In this article, we will answer the question “Can you use regular ground coffee in a french press?” and how to use a french press?
Can you use regular ground coffee in a french press?
Yes, you can use regular ground coffee in a french press. However, a regular grind might not yield the same results as that of a coarser ground which is normally preferred for a french press.
A French press is a method to brew coffee that uses a plunger and a strainer. It is preferred over a coffee machine because it gives you a lot of autonomy over the brew strength, the water temperature and you can make coffee for 3-4 people easily at a time.
Read on if you want to know what problems can arise if we use a regular or fine grind in a french press and how to solve them.
Why is a coarse ground preferred in a french press?
Using coarse and even ground for the french press will yield a clear and flavorful concoction. On the other hand, if you use a finer or regular ground, you might end up with a cloudy or muddy brew with a bit of bitterness.
The bitterness occurs when you use the same temperature water and brew time as with the coarse ground. The fine or regular grind offers a larger surface area for extraction and leads to over-extraction if adjustments are not made.
Moreover, regular and fine coffee grind contains coffee dust that contributes to the silt in the brew. This problem also occurs when you use a low-quality grinder to grind beans at home resulting in uneven coffee grinds.
How to use finer grinds in the french press?
Follow the instruction below to use fine or regular grinds in the french press.
- Use coffee sieves to remove the finest and the largest particles. This will help you to get a clear brew.
- Use water at 200° F . after pouring the water in the coffee, stir it gently, cover the lid and lower the plunger just above the coffee. Use the plunger after 7-10 minutes when the fines have settled at the bottom.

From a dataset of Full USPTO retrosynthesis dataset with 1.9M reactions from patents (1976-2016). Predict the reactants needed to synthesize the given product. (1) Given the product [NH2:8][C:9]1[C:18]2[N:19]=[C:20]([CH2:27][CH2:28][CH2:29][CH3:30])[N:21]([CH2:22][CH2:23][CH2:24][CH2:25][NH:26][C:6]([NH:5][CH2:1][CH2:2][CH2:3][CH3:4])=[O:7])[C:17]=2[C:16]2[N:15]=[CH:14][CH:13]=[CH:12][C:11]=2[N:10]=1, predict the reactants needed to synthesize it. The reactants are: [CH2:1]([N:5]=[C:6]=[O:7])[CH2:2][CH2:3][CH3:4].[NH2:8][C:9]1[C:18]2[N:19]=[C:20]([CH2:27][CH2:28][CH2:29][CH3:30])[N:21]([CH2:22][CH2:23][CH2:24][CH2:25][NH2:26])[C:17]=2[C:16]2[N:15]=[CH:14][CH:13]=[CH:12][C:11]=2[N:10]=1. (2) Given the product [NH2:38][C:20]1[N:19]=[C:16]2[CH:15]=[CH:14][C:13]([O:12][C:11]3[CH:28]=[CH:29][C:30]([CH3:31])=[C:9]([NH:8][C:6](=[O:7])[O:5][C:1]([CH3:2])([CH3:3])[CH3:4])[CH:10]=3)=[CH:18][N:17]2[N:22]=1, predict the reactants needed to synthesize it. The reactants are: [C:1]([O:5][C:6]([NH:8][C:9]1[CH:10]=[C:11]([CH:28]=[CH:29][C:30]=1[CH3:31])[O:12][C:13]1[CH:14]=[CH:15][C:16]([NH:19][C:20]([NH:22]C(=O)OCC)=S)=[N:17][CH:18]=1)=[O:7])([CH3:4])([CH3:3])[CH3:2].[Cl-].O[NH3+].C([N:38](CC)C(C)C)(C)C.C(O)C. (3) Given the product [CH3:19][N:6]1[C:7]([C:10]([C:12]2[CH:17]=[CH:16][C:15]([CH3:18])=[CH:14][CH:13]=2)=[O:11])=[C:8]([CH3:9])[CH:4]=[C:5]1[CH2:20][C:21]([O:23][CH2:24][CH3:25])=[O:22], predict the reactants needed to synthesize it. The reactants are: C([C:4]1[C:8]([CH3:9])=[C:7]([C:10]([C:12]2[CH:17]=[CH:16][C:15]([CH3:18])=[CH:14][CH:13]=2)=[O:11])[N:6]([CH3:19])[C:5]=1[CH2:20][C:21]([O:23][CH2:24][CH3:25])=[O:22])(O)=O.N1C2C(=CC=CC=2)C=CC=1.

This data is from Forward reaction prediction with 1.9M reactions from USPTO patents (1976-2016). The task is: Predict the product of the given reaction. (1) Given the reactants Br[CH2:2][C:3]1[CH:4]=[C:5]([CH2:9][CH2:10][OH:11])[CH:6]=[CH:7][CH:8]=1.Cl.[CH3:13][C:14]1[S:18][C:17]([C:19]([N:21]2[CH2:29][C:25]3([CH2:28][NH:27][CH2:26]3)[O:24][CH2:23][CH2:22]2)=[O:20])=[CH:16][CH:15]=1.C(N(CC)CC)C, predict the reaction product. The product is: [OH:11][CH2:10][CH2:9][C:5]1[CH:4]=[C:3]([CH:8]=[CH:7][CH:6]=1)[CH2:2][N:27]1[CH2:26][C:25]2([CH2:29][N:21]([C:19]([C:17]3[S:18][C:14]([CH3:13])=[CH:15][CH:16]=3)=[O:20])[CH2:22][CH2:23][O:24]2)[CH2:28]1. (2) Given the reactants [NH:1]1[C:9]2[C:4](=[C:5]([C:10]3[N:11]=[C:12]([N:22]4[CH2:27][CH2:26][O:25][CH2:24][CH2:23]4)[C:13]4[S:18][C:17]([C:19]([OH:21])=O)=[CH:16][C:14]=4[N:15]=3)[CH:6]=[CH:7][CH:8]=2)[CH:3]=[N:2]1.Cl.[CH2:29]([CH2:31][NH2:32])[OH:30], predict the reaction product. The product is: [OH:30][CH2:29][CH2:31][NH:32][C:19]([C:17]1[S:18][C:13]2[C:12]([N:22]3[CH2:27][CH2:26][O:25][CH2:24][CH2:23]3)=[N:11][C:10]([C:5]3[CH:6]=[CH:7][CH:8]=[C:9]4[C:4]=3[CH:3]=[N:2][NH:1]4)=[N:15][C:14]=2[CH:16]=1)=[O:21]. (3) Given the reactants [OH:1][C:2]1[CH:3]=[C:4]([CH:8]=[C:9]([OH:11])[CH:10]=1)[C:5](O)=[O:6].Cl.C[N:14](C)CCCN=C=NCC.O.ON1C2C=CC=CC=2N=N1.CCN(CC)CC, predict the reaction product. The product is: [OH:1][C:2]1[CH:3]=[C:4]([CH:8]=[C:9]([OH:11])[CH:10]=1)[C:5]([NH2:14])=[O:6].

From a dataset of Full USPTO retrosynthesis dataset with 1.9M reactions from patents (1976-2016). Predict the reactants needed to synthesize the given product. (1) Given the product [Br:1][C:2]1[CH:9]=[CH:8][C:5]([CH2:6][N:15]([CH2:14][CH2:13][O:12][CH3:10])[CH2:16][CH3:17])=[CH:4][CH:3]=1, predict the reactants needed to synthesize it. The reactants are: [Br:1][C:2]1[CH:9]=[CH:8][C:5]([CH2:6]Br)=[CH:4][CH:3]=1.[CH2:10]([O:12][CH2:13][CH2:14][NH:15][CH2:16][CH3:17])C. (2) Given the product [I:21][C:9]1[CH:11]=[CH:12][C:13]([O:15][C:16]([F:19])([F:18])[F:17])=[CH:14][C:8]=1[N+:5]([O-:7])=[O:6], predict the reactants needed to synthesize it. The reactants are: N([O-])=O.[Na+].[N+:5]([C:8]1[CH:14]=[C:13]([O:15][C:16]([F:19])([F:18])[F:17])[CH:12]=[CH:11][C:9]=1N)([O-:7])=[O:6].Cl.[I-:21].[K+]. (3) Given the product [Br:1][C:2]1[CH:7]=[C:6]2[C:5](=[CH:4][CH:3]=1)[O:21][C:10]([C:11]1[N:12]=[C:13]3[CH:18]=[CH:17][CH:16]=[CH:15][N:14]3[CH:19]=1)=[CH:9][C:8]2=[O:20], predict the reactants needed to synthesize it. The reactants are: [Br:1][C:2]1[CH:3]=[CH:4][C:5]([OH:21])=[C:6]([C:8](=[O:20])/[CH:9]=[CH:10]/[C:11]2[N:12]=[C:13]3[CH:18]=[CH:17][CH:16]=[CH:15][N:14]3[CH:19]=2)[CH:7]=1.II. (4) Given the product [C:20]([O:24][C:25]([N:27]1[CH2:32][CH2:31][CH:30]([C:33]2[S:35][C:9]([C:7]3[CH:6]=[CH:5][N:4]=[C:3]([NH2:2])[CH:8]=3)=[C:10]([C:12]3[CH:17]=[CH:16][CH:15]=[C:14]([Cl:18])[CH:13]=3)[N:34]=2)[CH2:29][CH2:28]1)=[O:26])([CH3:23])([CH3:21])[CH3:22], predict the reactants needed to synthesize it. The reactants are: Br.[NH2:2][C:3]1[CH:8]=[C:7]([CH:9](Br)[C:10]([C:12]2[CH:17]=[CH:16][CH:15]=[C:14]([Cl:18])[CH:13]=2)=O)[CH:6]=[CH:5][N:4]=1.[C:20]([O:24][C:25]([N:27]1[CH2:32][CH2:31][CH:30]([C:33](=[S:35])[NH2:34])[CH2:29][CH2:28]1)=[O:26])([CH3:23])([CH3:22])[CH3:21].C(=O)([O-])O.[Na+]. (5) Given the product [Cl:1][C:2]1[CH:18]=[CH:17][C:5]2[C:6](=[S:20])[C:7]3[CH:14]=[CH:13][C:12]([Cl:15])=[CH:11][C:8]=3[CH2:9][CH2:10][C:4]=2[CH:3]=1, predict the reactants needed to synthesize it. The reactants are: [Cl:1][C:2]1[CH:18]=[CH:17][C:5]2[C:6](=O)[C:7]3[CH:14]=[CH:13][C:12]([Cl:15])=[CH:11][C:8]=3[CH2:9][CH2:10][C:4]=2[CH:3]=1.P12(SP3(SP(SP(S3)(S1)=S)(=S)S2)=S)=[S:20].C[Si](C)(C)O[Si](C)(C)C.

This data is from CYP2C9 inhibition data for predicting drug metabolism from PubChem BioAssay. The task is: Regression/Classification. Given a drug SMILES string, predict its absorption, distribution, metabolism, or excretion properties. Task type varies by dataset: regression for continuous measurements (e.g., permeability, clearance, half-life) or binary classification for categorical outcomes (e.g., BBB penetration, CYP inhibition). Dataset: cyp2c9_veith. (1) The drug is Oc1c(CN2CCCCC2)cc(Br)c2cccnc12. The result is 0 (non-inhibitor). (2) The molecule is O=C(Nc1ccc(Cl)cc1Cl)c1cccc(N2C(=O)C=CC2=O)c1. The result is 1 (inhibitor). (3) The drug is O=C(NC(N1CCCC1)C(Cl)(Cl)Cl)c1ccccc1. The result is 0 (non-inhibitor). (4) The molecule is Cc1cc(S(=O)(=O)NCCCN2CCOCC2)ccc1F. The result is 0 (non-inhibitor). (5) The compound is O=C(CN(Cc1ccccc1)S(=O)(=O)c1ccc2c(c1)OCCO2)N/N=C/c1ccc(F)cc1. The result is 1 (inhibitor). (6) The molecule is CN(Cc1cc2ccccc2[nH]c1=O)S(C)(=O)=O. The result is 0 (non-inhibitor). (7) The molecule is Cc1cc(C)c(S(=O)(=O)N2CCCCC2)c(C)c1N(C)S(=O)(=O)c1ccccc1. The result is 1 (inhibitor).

- Pour the brew carefully without tipping the glass so that the fines are not disturbed.
- Using water at 200°F to brew finer grounds will make the brew bitter. Use water at a lower temperature i.e 195°F. Extract for a little longer to get the right level of boldness in the brew.
Why is french press coffee so hyped-up?
The filters in the french press allow the flavorful oils and microscopic coffee grounds to seep into the brew resulting in a full-bodied brew with the most intricate and exotic flavors.
How to use a french press?
One should keep in mind the following considerations when breaking coffee in a french press.
It is preferred to use whole beans instead of pre-ground coffee to extract every bit of flavor out of the original coffee bean. You might miss out on a lot of intricate flavors if you use pre-ground coffee.
Coffee ground thickness
Using too coarse coffee ground will result in a watery and flavorless coffee. While too fine grind will make the extract very thick.
Using hot boiling water for the french press will lead to burnt coffee flavor. While water that is not warm enough will fail to extract all the flavors. It is recommended to remove the hot boiling water from the flame and let it sit to release some of the what.
Brewing the coffee for 5 minutes is just the right time for the perfect brew that is neither bland nor bitter.
Mistakes to avoid when brewing French press coffee
Not grinding the beans properly
The coffee beans should have a coarse and even ground for the french press to extract the maximum flavors out of them.
Using the wrong quantity of coffee
It is recommended to weigh the coffee to get the perfect coffee to water ratio each time. The rule of thumb is to use coffee and water in a 1:10 ratio i.e use 1g of coffee for every 10g of water.
Leaving the coffee in the french press after brewing
Do not leave the concoction in the french press past the brewing time. As time will pass, bitterness will overpower the flavor of your coffee. Immediately pour out the brew once you are done.
In this article, we answered the question “Can you use regular ground coffee in a french press?” and how to use a french press?